record yourself or a friend reading relevant material in your target language, which you can later listen to on a daily commute for example.
more of a general idea than specific tip but.. be bold. keep a proactive and calm attitude
learning a new language forces you outside of your comfort zone. in my view, the greatest obstruction to effectively learning a language is embarrassment. people fear that others will mock , misunderstand or ignore them.
honestly, all of these things are possible but really these are meaningless setbacks in comparison to the joys you will find in communicating with others despite often vast differences of culture and background.
if you accept confusion and misapprehension as part of the process you will have a much greater chance of success. in learning a language you essentially rebuild your model of communicating with the world so it will take time but in the end make you much stronger as a person.
for flash card apps, i can reccomend anki (available for free on android but not on iphone :( ). it allows you to manually enter words and makes you review these according to how accurately you can recall them. very good as an addition to classes or some other program of learning.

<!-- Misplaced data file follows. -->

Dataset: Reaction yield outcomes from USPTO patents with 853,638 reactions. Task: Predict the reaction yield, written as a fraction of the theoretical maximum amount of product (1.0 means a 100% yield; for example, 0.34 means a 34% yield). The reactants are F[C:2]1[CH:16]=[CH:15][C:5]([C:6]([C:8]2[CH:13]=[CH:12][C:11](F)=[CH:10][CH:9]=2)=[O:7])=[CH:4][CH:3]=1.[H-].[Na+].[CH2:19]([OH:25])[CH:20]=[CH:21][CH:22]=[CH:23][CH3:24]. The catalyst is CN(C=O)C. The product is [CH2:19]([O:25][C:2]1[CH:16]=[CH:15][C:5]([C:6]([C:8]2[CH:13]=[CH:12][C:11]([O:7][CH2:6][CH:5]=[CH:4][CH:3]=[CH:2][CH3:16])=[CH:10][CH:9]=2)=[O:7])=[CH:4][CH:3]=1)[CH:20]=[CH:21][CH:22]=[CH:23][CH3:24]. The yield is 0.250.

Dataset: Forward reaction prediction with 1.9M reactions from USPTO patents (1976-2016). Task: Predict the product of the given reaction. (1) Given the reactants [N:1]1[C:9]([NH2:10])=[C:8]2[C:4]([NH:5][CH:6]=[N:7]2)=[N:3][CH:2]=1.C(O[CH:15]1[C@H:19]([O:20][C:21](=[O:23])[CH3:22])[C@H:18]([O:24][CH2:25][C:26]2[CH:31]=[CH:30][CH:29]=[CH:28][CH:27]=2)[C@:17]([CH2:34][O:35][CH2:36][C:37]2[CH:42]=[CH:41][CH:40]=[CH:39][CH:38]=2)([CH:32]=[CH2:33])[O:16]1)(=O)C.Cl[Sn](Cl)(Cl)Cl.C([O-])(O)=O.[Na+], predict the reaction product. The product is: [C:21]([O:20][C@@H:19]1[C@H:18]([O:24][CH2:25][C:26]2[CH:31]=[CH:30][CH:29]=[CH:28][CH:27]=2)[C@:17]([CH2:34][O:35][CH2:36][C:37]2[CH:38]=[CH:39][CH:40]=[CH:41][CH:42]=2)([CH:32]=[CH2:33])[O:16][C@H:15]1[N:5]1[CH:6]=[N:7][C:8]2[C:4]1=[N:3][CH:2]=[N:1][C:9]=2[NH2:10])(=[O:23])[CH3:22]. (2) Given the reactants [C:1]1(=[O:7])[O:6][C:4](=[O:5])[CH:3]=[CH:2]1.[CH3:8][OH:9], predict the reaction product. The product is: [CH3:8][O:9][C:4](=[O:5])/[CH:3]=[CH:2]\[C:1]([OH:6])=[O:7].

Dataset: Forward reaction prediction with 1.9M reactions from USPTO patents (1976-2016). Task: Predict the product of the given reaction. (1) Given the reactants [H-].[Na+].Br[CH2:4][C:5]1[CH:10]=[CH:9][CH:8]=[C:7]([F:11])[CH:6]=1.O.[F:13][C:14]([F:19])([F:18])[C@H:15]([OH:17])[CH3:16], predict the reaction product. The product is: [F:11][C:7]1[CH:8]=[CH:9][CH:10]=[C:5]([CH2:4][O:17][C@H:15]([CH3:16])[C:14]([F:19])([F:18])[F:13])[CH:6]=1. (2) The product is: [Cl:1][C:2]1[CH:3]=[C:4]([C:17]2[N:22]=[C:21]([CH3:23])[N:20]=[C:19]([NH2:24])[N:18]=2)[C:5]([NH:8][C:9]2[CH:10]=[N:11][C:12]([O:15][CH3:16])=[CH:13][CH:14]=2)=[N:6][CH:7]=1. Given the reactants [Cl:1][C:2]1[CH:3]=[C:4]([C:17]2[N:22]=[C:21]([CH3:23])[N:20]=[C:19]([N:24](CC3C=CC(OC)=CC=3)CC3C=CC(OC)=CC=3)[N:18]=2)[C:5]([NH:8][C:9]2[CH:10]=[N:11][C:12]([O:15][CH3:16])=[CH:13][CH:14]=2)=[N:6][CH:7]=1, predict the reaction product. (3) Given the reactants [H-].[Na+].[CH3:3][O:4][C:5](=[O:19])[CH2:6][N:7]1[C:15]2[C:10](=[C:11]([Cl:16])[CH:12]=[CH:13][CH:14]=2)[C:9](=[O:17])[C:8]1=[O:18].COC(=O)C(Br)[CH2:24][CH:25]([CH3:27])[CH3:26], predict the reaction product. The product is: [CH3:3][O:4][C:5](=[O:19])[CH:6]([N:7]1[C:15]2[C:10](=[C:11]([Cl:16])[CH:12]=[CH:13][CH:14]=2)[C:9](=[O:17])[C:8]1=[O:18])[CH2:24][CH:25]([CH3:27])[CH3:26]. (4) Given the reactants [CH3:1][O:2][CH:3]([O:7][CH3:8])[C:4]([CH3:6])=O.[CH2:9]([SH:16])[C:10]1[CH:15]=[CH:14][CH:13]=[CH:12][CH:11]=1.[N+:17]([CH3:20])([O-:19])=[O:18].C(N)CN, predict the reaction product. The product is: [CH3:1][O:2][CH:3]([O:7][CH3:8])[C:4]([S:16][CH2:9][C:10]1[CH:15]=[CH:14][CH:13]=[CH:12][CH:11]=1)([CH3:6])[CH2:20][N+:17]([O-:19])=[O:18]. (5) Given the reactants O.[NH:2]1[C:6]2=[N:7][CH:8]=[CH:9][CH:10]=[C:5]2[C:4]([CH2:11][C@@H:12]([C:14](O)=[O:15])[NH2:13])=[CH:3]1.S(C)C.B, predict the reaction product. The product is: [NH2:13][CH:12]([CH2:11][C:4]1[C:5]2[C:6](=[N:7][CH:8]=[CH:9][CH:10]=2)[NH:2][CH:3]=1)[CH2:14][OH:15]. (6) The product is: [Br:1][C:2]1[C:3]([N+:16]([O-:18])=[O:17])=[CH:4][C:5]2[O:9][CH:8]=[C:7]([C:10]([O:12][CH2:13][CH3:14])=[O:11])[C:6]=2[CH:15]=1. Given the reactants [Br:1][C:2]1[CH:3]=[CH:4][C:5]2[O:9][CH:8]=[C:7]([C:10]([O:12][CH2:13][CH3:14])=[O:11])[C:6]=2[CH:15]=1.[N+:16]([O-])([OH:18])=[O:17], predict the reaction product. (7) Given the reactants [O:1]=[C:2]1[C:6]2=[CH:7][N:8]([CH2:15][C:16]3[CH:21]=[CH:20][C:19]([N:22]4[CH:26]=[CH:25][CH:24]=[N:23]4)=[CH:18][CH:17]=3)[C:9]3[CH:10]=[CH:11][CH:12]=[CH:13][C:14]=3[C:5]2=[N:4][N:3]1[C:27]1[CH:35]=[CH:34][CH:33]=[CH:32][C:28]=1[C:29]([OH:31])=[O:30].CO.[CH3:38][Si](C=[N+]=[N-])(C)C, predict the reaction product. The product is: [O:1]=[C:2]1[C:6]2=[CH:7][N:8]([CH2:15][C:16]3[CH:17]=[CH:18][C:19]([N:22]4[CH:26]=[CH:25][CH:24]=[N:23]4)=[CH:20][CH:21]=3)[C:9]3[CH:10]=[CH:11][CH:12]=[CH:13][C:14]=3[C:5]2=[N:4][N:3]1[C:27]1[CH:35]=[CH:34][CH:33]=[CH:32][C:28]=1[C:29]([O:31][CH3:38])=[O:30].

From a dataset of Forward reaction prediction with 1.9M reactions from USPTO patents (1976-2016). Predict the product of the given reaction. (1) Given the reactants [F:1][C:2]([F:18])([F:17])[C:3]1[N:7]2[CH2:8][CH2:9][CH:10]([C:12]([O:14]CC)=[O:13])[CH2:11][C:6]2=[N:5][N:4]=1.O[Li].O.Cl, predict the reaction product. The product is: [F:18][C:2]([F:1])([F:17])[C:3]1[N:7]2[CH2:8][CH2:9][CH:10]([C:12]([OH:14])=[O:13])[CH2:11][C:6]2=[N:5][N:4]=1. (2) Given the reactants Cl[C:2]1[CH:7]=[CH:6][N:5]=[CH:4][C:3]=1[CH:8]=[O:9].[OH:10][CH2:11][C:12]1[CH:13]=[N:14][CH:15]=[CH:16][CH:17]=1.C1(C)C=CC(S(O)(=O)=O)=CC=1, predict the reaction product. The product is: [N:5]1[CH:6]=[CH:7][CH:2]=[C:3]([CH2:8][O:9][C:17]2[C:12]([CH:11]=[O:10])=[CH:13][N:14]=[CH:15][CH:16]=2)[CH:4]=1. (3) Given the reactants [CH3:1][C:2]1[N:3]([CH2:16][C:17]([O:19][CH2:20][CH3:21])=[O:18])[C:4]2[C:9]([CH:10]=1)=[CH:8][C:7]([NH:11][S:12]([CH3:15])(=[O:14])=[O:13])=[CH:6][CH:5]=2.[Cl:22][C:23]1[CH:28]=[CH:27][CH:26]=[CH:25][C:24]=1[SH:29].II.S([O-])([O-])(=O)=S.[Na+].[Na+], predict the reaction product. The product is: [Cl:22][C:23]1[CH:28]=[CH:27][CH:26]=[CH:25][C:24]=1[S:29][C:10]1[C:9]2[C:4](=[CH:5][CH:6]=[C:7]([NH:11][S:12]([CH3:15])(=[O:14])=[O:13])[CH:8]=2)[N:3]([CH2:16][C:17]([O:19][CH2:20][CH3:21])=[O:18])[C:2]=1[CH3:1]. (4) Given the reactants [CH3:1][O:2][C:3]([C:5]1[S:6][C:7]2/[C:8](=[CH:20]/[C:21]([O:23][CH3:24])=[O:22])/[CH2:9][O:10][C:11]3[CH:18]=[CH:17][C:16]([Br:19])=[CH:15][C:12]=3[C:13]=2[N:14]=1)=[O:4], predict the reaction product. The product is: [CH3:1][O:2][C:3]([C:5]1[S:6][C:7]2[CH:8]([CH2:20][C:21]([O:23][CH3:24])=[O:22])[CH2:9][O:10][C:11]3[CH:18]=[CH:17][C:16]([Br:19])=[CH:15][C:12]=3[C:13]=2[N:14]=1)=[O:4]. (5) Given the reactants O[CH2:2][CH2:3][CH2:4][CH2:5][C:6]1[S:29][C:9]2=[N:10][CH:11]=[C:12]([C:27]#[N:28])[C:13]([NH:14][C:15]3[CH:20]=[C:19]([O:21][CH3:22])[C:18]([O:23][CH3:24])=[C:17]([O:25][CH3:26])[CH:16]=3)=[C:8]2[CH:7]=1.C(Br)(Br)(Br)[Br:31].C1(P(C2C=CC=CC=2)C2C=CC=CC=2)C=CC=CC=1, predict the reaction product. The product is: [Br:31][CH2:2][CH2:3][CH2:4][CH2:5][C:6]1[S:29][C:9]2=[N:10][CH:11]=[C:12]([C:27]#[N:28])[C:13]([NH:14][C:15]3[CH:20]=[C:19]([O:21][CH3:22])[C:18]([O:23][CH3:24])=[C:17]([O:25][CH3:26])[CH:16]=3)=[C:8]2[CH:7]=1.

keep a personal journal in the language you are learning. no matter how busy you are, you can find time to write a short summary of what you did and how you felt each day. it doesn't matter if your syntax is terrible and you have to look up half the words. the most important thing is that you can relate the language to your daily experience.
you can make an additional activity out out of this: each time you write an entry, one week or month later you can revise it, improving the grammar and vocabulary. if you make a deal with yourself to do this each day, you will find that your fluency will improve to the point that you can spot errors in earlier entries much more quickly.
memorising a large number of words helps. i remember memorising 3000 english words in 2 months. what i did was, i read the words and their meanings to tapes and repeatedly listened to these tapes whenever i had a chance. at the end of every week i revised the list and deleted the ones that i already learned. eventually, i was able to memorise all 3000 at the end of the second month.
base your personal program of study on materials that are immediately interesting to you. of course general vocabulary is necessary at first to string a sentence together but you need to make sure you are using material that you do not need additional encouragement to view again.
personally i am a football fanatic so i make sure to look at relevant short articles and interviews about brazilian football (i'm learning portuguese).